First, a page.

Fed expects to begin stimulus pullback this year if recovery is steady

Federal Reserve Chairman Ben Bernanke says the fundamentals of the U.S. economy "look a little better to us," particularly the housing sector, which had been a drag on growth during the crisis.
June 19, 2013

The Federal Reserve expects to begin scaling back its massive economic stimulus later this year and end the program by mid-2014 if the recovery continues apace — delivering its clearest outline of its plans for the multibillion-dollar effort so far.

The Fed has been spending $85 billion a month to buy long-term bonds and boost the economy. The effort has been credited with propping up the housing market and fueling record highs in the stock markets.

But investors and ordinary home buyers alike have been speculating that the easy money will soon come to an end. The timeline provided by Fed Chairman Ben S. Bernanke on Wednesday was intended to address confusion over how the central bank will wean the economy from its support.

“It is important for us to communicate,” he said at a news conference. “We are determined to be as clear as we can, and we hope that you and your listeners and the markets will all be able to follow what we’re saying.”

Stock markets did not seem to like the message. The three major U.S. indexes plunged by more than 1 percent as investors confronted the eventual end of the Fed’s stimulus. The yield on 10-year Treasurys jumped nearly 8 percent amid a sell-off in the bond market. Most of the Fed’s purchases have been government debt.

Bernanke stressed that Fed officials will adjust their timeline for ending the bond purchases to the realities of the recovery. If the economy’s momentum was to evaporate, the Fed could slow or delay the wind-down of bond purchases. If the recovery was to take off, it could speed up the process.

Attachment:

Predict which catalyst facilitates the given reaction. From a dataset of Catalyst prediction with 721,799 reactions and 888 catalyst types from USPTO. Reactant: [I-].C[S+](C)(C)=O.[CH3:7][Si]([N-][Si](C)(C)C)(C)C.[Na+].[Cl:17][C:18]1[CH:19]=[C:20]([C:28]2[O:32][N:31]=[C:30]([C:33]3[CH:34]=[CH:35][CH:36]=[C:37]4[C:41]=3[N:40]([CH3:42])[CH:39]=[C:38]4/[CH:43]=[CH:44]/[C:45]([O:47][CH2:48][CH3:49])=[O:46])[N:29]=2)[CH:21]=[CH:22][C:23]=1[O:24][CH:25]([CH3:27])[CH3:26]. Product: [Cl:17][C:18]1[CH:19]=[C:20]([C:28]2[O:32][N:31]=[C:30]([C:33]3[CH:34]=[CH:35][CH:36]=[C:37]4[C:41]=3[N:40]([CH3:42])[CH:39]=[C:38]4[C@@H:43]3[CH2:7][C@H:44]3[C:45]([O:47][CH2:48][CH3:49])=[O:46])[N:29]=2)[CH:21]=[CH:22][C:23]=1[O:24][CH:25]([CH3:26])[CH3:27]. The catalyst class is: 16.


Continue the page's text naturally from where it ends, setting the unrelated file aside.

“Our policy is in no way predetermined and will depend on the incoming data and the outlook,” Bernanke said.

He said he expects the unemployment rate to be about 7 percent when the Fed stops the program, down from the current 7.6 percent and a “substantial improvement” from the 8.1 percent jobless rate when the program began. Bernanke also predicted a pickup in economic growth over the next several quarters.

Overall, the Fed sounded a more optimistic note as it wrapped up its regular policy-
setting meeting in Washington on Wednesday. It pointed out that the risks to the economy have “diminished” since the fall. Bernanke cited the rebounding housing market and the weakening impact from tax hikes and government spending cuts as examples.

The Fed has said that tapering its bond-buying program would not mean it was ending its efforts to stimulate the economy. But the market reaction to Bernanke’s statements Wednesday suggested that investors do not share that view.

“So, in short, we now have more clarity around a policy that has not been definitively laid out but that also has not changed,” said Richard Moody, chief economist at Regions Bank. “It has been, is and will remain all about the evolution of the data.”